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Resolutions, Part 2: Acceptance

Acceptance goes farther than understanding and tolerating that others hold beliefs different than your own. Acceptance is part of the self. It allows you to be exactly who you are, free from judgement. This means embracing your whole person, mind, body, and spirit, flaws alike. In a society that tells you at every turn “you aren’t enough,” this task can be difficult. In order to accomplish this, it is necessary to move past beliefs that you have been holding on to for years, or even decades. Understand that regardless of the current views you hold, you deserve to honor the person that you are.

Learning to accept yourself, flaws and all starts with being kind. Every body makes mistakes. Give yourself permission to be human. When you find yourself in situations where you are passing judgment, take a step back and look at it from the view point of a third party. Then ask “how would I help a friend through this moment?” Often times people are much more lenient of loved ones than they are of themselves. Use this technique and compare the answers you provide to the question with how you were feeling about yourself.

Another topic of contention is physical appearance. Western societies are so focused on being younger, skinnier, taller, shorter, and more muscular that they loose track of what is really important. Your character. Being aesthetically perfect won’t make you happy. If you align your self-worth with the models and actors advertising products or on TV, you will forever be left wanting. Because there will always be yet another product that will supposedly lead you towards perfection. Instead of trying to be someone else’s idea of beautiful, look yourself in the mirror every day and say three things you like or love about yourself. This constant affirmation will help you to acknowledge the great qualities you already have, making room for more realistic goals.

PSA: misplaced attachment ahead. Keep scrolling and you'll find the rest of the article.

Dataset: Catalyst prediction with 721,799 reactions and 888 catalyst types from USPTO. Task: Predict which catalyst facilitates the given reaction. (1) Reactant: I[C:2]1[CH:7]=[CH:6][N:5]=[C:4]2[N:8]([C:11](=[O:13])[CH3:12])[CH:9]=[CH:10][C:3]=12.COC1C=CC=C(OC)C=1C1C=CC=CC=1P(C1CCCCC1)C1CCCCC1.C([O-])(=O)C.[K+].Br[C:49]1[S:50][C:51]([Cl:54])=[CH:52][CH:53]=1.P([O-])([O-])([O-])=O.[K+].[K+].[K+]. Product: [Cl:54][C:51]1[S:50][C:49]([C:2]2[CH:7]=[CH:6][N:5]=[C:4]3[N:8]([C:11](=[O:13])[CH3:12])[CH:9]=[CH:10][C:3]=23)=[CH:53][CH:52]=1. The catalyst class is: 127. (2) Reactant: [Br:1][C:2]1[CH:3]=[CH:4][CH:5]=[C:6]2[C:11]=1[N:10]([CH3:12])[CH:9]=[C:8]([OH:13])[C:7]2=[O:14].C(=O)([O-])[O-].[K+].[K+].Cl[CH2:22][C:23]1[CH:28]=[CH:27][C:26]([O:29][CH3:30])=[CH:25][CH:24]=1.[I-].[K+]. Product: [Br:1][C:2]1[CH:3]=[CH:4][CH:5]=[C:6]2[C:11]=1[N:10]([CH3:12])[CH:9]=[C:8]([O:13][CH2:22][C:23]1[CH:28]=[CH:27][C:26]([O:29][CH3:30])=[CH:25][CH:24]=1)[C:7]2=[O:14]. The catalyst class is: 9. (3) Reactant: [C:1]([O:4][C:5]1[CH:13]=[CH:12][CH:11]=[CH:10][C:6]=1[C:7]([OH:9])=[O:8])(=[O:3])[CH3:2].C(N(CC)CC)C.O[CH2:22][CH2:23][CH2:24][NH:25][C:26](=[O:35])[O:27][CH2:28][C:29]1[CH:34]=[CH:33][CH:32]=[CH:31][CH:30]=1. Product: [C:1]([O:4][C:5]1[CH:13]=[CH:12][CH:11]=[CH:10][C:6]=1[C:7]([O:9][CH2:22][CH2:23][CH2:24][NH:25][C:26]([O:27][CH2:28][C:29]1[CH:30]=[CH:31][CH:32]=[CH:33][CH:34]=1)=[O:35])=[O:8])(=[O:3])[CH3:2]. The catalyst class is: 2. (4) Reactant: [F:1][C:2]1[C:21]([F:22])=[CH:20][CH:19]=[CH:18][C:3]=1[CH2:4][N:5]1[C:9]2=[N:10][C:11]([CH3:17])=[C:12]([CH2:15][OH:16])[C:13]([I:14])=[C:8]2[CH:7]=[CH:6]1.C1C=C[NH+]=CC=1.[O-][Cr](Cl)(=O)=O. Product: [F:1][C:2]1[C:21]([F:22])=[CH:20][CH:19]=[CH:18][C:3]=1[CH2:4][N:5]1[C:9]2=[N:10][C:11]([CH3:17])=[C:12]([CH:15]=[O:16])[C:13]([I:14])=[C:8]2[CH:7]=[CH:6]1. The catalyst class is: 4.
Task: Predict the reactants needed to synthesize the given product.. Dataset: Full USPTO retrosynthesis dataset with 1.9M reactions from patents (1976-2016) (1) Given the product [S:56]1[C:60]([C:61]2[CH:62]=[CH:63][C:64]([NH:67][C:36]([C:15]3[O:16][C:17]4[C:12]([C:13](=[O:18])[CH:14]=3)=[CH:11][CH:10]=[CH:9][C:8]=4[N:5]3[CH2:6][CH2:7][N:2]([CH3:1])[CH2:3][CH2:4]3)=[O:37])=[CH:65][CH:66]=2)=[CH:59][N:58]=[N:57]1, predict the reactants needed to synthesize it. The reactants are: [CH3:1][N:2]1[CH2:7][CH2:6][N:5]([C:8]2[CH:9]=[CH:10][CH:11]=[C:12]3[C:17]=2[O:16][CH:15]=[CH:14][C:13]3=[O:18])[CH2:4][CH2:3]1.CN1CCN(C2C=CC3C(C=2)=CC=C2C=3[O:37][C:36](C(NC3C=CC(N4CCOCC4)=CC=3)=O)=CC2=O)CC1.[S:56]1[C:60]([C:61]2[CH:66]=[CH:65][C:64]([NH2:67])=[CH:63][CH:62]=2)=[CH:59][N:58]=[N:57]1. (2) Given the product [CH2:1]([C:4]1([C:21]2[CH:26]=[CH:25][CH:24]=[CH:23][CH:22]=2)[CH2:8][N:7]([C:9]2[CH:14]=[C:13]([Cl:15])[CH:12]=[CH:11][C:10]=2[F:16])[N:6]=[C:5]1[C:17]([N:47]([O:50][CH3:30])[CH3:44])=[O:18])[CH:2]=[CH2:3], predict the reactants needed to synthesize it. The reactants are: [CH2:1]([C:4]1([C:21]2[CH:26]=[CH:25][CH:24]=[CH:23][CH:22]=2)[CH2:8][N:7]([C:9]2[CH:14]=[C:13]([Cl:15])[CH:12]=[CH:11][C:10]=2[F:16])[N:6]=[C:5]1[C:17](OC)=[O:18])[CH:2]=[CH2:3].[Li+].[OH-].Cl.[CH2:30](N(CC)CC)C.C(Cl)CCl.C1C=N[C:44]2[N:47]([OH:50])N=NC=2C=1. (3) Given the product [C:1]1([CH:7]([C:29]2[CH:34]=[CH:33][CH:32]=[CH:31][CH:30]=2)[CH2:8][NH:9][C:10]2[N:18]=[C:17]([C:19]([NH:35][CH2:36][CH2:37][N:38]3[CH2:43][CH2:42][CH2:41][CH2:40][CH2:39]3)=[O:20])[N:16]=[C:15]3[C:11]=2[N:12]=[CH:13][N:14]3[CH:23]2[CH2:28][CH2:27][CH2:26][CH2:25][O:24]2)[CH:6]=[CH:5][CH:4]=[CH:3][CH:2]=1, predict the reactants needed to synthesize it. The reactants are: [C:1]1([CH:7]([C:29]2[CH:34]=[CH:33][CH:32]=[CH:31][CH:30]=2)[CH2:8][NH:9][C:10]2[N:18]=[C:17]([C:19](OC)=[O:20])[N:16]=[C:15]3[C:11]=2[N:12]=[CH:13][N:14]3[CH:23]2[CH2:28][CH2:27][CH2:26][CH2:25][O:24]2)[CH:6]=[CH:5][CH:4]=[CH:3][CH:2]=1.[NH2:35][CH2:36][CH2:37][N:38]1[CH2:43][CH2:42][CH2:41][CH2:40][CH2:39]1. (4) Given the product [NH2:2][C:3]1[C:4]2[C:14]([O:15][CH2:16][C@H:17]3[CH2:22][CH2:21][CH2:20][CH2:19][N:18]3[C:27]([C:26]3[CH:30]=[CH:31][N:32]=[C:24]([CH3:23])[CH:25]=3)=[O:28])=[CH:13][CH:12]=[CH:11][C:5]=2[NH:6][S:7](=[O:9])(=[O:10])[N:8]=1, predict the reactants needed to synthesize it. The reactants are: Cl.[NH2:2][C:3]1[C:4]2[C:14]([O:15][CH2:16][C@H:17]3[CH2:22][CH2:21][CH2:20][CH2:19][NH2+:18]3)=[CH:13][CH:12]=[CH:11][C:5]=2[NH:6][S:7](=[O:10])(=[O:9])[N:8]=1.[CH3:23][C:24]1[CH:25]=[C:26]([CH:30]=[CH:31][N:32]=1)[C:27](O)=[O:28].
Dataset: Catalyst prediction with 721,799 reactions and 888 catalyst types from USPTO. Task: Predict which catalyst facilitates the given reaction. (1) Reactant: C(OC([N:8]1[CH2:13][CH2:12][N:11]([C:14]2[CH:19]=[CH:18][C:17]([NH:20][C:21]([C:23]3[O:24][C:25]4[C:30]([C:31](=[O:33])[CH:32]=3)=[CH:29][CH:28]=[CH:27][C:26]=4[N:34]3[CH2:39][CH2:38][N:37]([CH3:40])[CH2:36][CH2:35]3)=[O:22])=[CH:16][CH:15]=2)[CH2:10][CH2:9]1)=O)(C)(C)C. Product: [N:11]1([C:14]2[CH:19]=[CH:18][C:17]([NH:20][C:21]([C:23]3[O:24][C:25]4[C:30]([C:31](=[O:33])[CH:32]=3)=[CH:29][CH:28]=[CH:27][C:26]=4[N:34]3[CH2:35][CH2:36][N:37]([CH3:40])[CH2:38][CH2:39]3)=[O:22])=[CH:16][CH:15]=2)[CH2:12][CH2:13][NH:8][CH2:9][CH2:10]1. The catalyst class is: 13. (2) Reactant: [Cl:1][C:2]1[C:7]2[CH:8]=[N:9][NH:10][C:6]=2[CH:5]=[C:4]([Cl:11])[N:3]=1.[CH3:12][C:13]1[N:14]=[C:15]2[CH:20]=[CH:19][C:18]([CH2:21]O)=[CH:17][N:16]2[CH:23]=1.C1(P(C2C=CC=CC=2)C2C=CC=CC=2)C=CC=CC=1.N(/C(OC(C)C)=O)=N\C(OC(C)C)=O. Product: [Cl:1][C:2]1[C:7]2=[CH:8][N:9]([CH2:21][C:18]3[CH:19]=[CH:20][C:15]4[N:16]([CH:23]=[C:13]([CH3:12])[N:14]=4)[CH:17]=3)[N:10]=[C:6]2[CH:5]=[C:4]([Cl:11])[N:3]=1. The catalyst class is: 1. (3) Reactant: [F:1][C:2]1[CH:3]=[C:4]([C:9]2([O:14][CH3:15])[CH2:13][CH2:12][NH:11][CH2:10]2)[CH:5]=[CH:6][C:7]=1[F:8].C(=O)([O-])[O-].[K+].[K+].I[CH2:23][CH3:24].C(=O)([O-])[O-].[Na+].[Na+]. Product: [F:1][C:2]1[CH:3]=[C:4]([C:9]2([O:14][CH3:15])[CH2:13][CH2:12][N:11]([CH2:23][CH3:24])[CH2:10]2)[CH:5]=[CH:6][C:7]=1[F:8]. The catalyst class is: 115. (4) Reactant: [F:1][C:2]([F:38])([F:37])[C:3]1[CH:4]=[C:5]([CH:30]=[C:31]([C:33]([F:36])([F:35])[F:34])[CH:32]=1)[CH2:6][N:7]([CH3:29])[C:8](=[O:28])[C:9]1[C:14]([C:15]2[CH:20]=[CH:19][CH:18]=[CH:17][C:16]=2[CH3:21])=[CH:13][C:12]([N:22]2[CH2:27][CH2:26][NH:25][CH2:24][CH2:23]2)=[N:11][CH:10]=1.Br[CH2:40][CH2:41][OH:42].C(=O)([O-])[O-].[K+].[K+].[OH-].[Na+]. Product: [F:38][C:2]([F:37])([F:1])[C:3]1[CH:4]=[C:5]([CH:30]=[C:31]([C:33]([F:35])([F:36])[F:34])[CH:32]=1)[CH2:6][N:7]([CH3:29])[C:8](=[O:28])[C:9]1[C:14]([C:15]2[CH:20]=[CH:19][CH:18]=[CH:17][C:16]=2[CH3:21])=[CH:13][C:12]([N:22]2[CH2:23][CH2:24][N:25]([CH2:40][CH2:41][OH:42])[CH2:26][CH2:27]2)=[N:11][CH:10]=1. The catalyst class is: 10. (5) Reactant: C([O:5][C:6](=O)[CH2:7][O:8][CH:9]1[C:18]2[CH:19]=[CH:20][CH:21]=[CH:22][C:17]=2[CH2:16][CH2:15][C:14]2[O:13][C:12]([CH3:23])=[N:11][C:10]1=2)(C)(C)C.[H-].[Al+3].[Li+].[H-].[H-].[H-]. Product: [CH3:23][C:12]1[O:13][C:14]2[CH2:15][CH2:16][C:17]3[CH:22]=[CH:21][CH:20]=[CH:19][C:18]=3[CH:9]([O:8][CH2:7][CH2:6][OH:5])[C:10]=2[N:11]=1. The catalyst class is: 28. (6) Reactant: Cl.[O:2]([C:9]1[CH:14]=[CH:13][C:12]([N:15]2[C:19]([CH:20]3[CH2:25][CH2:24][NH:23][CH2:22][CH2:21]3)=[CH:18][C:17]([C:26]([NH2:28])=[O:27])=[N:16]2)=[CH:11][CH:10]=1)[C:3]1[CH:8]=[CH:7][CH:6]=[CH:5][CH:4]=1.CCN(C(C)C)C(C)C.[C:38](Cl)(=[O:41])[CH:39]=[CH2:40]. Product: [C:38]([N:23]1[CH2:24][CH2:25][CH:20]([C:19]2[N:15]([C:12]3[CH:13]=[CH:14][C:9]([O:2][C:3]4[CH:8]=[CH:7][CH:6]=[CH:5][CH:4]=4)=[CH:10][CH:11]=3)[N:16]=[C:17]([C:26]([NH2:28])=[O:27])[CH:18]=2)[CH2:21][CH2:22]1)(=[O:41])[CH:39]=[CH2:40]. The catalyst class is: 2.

In order to accept others, you must first begin with yourself. Oftentimes the judgment we pass onto other people is the judgment we hold on ourselves. Take a minute to think about the last time you judged someone. What was it about? How does it relate to your life? It is much easier to point your finger and criticize another person than it is to take an introspective look at yourself and fix the problem on the inside.

While there are many ways to practice acceptance, this article goes over a few elements. If you want to include more tolerance into your life, start by incorporating self-praise into your daily routine. This can be done at specific times like in the morning or at night or it may be done throughout the day. Try to become more aware of your thought patterns in order to recognize the way you speak to yourself. When you find these patterns are negative, remind yourself of some positive qualities. After a while, you may notice that you pass judgment much less often. Remember, you are beautiful and that deserves to be recognized.



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